Reverse mortgages are becoming increasingly popular with baby boomers spending an estimated $1 billion a year by using equity in their home.
According to a ground-breaking new report, more and more asset-rich and cash-poor baby boomers are converting equity from their homes to fund a better lifestyle in retirement.
Illion’s inaugural Mortgage Nation Report found that in stark contrast to the popularly held perception that Australia’s baby boomers are flush with financial well-being, many older people are forced to remain active in the mortgage market.
Five percent of those over 61 years of age have taken out a new mortgage in the last two years while Australians over the age of 71 have $30.1 billion in home loan debt with $2.6 billion of this occurring in new loans over the last two years.
According to the report, the primary reason is financial necessity with the majority of activity being reverse mortgages for asset rich / income poor retirees who bought a ‘cheap’ house many decades ago, but in retirement have inadequate superannuation savings. They now need to draw on the equity in their prime asset (their house) to live a comfortable retirement.
In addition, what is also likely is that some baby boomers are putting their names on mortgage documents to act as guarantor to their children – giving rise to the ‘Bank of Mum and Dad” – and in some cases, even the ‘Bank of Grandma and Grandpa.’
Older men continue to pursue the great Australian dream of home ownership well past the traditional retirement age of 65 with a staggering 27% of all mortgages over the age of 70 are for single males, a time more typically associated with retirement than still repaying monthly mortgage obligations – reflecting the fact that Australians are now working later, living longer and pursuing the Aussie dream well into their golden years.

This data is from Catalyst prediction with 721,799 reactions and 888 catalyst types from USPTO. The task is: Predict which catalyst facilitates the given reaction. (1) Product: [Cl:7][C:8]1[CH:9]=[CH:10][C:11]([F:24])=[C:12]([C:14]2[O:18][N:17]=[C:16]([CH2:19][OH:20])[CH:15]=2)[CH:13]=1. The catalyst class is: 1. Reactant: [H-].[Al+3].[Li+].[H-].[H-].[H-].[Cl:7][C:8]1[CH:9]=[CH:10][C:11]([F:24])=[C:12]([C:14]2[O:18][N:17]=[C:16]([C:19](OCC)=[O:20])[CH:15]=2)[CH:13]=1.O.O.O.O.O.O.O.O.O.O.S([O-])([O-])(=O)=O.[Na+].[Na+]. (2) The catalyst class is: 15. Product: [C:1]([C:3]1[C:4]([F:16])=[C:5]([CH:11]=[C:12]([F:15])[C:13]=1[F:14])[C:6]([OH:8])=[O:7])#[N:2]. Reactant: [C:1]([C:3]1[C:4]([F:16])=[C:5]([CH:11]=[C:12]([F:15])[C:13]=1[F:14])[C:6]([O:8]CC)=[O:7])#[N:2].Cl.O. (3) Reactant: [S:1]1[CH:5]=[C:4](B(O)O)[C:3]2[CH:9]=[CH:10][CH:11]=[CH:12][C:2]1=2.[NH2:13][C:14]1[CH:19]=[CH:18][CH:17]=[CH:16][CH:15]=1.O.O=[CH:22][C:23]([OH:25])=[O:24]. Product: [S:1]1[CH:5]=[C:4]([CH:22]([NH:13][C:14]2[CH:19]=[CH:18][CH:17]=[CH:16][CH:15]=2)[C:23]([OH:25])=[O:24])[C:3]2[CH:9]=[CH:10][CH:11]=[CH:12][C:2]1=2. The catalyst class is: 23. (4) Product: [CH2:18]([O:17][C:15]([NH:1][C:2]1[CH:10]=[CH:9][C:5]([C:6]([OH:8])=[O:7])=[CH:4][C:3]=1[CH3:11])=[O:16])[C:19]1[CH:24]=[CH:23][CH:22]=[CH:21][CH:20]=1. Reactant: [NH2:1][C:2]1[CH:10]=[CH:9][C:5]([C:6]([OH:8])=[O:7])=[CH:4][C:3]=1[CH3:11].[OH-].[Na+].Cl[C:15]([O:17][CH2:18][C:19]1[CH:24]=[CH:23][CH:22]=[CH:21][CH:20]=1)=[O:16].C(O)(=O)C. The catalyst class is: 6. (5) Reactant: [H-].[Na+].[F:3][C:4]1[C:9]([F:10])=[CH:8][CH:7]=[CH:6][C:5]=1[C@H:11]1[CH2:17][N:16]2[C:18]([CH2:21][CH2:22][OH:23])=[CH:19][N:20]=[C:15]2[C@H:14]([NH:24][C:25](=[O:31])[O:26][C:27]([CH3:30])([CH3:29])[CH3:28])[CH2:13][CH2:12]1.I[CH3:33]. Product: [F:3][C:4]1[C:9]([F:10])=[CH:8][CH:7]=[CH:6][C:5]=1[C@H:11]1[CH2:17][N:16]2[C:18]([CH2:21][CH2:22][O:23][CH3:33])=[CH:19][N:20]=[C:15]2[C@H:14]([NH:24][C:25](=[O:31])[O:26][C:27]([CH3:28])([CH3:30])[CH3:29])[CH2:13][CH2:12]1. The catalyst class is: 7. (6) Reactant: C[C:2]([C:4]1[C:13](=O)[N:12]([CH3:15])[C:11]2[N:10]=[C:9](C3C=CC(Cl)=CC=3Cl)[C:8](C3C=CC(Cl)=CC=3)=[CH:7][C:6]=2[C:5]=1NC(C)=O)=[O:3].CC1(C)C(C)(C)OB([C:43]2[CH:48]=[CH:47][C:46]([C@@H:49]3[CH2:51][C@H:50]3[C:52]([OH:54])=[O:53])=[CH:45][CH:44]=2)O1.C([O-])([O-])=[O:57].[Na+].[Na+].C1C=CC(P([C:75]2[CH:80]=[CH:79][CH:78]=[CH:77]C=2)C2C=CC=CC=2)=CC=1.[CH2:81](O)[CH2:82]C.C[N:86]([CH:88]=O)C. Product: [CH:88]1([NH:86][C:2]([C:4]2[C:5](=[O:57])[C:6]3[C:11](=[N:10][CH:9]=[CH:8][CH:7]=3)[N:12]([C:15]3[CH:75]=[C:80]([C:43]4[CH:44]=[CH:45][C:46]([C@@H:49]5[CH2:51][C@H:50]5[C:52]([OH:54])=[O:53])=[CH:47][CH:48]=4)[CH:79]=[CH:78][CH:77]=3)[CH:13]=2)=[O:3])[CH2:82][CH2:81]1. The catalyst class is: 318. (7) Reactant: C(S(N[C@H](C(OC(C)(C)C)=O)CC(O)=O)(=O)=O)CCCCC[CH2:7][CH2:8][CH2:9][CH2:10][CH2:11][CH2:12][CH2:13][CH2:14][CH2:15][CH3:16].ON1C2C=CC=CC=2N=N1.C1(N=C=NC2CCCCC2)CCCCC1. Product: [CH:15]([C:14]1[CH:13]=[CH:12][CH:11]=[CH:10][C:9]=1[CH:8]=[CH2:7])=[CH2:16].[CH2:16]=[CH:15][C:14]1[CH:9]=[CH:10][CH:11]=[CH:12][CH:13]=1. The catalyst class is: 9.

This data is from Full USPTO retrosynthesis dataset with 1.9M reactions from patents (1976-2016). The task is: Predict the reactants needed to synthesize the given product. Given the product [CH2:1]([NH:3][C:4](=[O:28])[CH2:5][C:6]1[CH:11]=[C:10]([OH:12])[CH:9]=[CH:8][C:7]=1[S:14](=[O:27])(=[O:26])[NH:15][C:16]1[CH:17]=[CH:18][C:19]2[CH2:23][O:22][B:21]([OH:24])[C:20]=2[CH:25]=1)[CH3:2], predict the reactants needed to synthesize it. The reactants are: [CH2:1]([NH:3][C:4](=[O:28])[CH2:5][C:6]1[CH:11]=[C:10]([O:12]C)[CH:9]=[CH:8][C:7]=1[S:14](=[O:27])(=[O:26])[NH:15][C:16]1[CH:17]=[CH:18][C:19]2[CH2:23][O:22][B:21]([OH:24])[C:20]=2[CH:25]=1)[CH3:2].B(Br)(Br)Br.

There’s also been an increase in the number of older single females with high mortgage exposure. This is due to a number of factors including rising divorce rates, women overwhelmingly providing unpaid care and a wide gap in gender pay. With women living longer than men, a rising trend in reverse mortgages after the death of the male partner may also explain this phenomenon.
Smooth Retirement Managing Director and CEO Scott Phillips said an increasing number of Australian retirees carried debt into retirement, including existing mortgages.
“Many of the clients we help are struggling with debt and need to use some of the equity in their homes to refinance those mortgages and credit cards.
“We talk to people all the time, good people, who for whatever reason have got themselves into some bother. Things haven’t gone to plan and now they’ve run out of super and have tried to keep pushing on and started to rack up some debt.
“And they are not a minority. More than half of Australian retirees have debt and with 20% of retired couples having less than $100,000 in super between them, you can see how in just a few years funds can run dry – even if they are being frugal and claiming the Age Pension.
“With the right advice and planning, those clients can use some of the equity in their home to clean up their finances and eliminate those monthly repayments, not to mention considerable financial stress, so they can live better.”
Smooth Retirement Pty Ltd is an independent service providing expert guidance in equity release and retirement income planning Australia-wide. ABN: 46 619 010 445; AFSL 510015; Australian Credit Licence: 510015; smoothretirement.com.au; email@example.com; 1300 510 015. Terms, conditions, fees and charges apply.